Failure is going to happen, both small and big. Your recipe doesn’t come out right. Your project isn’t a success. Your marriage ends in divorce. It happens. That’s just life at times. But it’s not the end. I completely forgot my introduction and conclusion on my master thesis. Definitely not a shining moment, but I passed, and earned my masters. Plus, I make sure to review all my writing now, whether it’s my dissertation, or blog posts to verify there are introductions and conclusions. My marriage ended, but I learned more about myself and achieved self-growth. When you come across these moments of failure and mistakes, ask yourself: What did you learn from that experience? What lessons from that journey can you apply to the next time?
There is always a next time
Know there is always a next time to apply what you learned. Maybe it will be a new batch of the same cookies. Maybe it will be a new job. Maybe a new life experience. It may not be a next time in the exact same way as before but there will be a new opportunity to apply what you learned. I apply this directly in my dissertation work, as every couple of weeks I receive feedback from my professor on what I need to revise or what I completely missed the focus on and get to put that new knowledge toward my next revision. I’m getting closer to my end goal of completing my degree, even with my end goals continually being adjusted, my next opportunities are helping me to bring my end goal into focus. When confronted with failure moments, ask yourself how can you apply what you learned from this experience toward your next opportunity?
Your effort makes a difference
Don’t ever discount the time, effort and skills you put into what you do. You often won’t see or understand what you’ve learnt and gained until after you see the final product. I have found that’s it’s important to reflect back on not just what you learned, but what you put into the process. The process wouldn’t have happened without your effort and skill. And remember that each step you take, each lesson you apply, brings you closer to your goal. Earning my two masters wasn’t a fluke. Even with my mistakes, I applied my time, energy, knowledge, and skills toward my writing, learning and growth. My imposter mindset would have had me dismiss any effort in my achievements. I saw my first master’s degree as being lucky to finish and felt the professors were being kind to me. Now though, it was me and my effort that earned those degrees. My effort, through my growth in knowledge in skills are helping me earn my PhD. When going through challenges, reflect back on and ask yourself what knowledge, skills and effort have you put toward your accomplishment, and what growth has occurred for you?
Adopt a growth mindset
Although this can be difficult to do, I have found that it’s helpful to adopt what is called a “growth mindset”. This means a mindset where you know you can grow, change and develop due to your efforts and by building on your knowledge, abilities and skills. When you work from a growth mindset, you see possibilities and opportunities over finalities. You will see lessons from your experiences rather than just the end result. My growth mindset has helped me to know that I can earn a PhD. I know that I’ll make mistakes, and yes, I have, but I also know that I can and will learn and improve in my abilities. I also know that through my growth in knowledge and skills, I can create new opportunities for myself. I have been applying my knowledge and skills toward new possibilities, such as starting my own business, developing my own podcast and building up connections with others in in academia and outside to help expand the understanding of imposter phenomenon and more. Ask yourself can you grow and develop from your current challenges? What new opportunities might develop through your growth?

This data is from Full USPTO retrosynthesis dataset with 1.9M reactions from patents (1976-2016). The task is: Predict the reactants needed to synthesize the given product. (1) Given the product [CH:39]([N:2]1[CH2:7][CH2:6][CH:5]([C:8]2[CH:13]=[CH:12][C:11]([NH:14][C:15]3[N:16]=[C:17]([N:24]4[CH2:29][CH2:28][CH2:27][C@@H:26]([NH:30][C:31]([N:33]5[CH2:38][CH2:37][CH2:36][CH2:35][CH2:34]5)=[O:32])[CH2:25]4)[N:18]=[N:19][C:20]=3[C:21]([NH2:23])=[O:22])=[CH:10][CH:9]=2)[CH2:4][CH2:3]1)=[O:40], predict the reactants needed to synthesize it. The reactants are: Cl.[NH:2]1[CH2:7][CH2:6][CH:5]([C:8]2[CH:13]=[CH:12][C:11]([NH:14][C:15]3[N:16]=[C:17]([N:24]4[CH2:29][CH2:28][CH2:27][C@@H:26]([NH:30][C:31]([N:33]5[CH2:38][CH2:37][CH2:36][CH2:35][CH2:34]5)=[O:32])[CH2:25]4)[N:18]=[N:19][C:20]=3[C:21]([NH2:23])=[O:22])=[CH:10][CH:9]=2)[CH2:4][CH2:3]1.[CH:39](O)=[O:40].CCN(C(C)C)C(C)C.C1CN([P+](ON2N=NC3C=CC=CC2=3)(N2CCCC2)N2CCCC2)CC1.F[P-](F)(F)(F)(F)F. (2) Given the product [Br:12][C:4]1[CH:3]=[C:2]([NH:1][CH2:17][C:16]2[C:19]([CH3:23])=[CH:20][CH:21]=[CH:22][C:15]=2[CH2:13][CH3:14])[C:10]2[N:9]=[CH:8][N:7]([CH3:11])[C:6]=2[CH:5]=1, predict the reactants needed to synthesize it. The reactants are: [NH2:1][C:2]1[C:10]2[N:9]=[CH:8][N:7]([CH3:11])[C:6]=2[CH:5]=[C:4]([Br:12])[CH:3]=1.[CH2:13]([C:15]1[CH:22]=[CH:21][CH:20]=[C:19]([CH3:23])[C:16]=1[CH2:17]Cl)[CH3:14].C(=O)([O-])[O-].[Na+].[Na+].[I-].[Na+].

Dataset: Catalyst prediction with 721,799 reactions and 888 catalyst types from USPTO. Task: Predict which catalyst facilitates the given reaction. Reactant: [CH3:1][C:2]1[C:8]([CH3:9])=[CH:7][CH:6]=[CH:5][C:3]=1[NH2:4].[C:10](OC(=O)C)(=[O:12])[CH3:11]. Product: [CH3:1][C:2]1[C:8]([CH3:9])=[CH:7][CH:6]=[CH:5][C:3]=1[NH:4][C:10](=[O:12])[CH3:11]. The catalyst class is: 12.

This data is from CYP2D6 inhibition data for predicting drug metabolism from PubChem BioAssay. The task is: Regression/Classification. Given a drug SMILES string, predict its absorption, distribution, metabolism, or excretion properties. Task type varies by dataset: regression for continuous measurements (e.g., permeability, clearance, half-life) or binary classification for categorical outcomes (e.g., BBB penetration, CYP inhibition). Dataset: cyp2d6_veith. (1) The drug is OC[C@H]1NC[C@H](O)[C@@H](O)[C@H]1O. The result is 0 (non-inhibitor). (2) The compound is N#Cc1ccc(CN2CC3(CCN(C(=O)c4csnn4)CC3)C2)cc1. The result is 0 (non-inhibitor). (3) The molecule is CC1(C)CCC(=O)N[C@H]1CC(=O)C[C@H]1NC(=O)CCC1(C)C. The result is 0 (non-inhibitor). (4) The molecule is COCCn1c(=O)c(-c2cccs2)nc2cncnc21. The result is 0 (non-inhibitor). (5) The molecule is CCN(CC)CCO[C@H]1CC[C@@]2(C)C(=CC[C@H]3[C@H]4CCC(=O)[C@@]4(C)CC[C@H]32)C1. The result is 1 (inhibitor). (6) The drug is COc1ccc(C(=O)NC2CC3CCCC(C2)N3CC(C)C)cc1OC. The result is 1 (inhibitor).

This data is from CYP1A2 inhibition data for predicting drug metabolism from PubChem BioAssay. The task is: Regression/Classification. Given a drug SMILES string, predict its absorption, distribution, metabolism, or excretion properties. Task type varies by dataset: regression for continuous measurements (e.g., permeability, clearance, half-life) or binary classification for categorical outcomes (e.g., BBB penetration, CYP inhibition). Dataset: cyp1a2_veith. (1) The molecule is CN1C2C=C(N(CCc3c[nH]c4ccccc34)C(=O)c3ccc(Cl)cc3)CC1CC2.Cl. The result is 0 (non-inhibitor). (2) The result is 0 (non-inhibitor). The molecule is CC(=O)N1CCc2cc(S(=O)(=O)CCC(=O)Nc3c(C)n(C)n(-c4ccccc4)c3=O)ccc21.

Finding a Friend in Failure
My imposter phenomenon is still a part of my thoughts, but it has less influence on me now. As a result of my learnings and my experiences, I try to focus on the growth in my journey, be it personal or professional. I know that in future I may fail, but because I am always learning and growing, I am not a failure. If there is anything I hope you will take away from this blog, it is that you are not a failure either. Success or failure of your end goal does not define you or your character. You are not a failure, because you are learning through each experience and journey. Throughout my academic journey, I have learnt that as long as you continue to grow and develop through your experiences, you will never truly fail.
Victor Mosconi, MSc, is an entrepreneur and researcher who has experienced imposter phenomenon for most of his life. In addition to having two master’s degrees, he is a PhD psychology candidate researching the influence of imposter phenomenon on help-seeking. Victor is also the founder of Imposter Solution Coach, where he specializes in helping women and non-binary entrepreneurs and leaders replace their imposter thoughts with self-appreciation and empowerment. You can find Victor on Twitter @DocMosPsych or visit his website at victormos.com. Take his quiz and discover your imposter strength.